“The judgment is of huge significance for the approximately 178,000 ZEP holders who have lived in South Africa perfectly legally for almost 15 years, finding that they are entitled to fair process, due consultation and clear reason, demonstrating good cause when decisions of calamitous moment are made regarding their lives and livelihoods,” the Helen Suzman Foundation said in a statement on Wednesday afternoon. 

Speaking to Daily Maverick, CoRMSA director Thifulufheli Sinthumule described the ruling as “a huge victory for ZEP holders”. 

“If we didn’t challenge the cancellation of this ZEP … what could’ve happened is that 178,000 ZEP-documented people were going to be rendered undocumented, which could’ve exposed them to exploitation like arrest, detention and deportation. Some could’ve lost their employment and children could’ve lost opportunities to continue their studies,” said Sinthumule.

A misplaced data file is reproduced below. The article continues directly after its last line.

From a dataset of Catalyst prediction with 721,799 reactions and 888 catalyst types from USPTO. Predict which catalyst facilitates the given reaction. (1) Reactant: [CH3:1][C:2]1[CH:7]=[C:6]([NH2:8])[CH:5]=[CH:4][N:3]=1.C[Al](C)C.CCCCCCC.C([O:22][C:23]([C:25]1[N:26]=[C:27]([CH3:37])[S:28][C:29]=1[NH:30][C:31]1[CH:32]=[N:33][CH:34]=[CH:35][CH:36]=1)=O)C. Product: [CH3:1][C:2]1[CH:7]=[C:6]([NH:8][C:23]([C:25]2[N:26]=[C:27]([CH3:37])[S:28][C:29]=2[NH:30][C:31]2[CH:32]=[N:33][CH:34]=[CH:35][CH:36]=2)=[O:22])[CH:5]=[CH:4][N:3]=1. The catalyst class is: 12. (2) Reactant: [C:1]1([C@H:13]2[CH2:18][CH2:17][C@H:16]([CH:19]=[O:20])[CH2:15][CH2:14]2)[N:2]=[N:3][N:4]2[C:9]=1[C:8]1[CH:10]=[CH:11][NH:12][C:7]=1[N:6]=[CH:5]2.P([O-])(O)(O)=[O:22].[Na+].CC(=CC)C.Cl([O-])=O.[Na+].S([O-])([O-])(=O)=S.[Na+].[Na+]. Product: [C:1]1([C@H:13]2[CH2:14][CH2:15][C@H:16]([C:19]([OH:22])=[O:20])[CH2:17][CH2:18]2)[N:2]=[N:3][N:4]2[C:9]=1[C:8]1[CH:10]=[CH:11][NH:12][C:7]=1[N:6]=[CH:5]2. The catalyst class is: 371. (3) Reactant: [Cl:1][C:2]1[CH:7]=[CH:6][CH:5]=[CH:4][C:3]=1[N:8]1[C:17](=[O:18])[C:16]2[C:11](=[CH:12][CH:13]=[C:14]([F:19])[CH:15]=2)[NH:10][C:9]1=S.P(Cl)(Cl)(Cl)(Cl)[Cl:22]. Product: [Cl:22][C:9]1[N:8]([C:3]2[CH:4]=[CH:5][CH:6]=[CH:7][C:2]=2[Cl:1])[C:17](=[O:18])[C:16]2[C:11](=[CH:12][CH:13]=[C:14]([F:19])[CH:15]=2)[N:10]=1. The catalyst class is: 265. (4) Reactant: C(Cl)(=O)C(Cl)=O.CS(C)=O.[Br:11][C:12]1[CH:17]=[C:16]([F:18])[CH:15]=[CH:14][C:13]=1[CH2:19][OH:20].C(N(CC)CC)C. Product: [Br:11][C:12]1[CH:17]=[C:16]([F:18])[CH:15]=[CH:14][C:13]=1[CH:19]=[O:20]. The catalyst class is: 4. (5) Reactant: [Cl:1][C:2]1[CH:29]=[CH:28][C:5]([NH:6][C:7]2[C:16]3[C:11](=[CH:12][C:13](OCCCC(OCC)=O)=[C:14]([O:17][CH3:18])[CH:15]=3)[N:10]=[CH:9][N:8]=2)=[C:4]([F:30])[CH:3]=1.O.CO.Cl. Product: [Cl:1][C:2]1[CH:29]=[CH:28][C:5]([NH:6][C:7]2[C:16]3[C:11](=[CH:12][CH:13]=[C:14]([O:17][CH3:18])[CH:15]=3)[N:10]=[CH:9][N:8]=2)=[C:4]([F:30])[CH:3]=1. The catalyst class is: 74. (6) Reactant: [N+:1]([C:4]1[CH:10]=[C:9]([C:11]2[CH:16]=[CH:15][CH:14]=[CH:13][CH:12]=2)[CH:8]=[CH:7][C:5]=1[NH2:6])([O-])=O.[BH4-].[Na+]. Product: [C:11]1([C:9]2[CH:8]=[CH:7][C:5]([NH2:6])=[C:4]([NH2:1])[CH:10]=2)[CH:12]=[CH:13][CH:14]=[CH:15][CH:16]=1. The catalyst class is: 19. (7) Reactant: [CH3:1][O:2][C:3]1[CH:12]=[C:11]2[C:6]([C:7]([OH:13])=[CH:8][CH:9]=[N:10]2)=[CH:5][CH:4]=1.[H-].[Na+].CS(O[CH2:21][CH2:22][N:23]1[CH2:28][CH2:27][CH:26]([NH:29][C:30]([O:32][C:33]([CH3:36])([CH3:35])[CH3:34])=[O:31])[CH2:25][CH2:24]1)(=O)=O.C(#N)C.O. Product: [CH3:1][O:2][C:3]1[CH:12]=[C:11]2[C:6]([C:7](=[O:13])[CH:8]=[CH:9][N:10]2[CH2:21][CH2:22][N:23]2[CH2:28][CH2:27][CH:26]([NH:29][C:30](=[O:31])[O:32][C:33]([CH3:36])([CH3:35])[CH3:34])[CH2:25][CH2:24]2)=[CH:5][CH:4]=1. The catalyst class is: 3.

“This court decision means that [ZEP holders] would remain regularised and can continue with their daily lives without anxiety, up until such time that has been stipulated by the court,” he told Daily Maverick

Echoing Sinthumule’s comments, Helen Suzman Foundation director Nicole Fritz said: “If the termination had happened in the way that the minister had determined, so at the end of 2021, Zimbabwean nationals who have lived here legally now for nearly 15 years would’ve been put to a desperate choice. They would’ve either had to stay here illegally or they would’ve had to have returned to a country that is virtually unchanged from the country they fled.”

Sinthumule said the judgment shows that “no one is above the law” and government officials still have to follow due processes — in this case, proper consultation and public participation.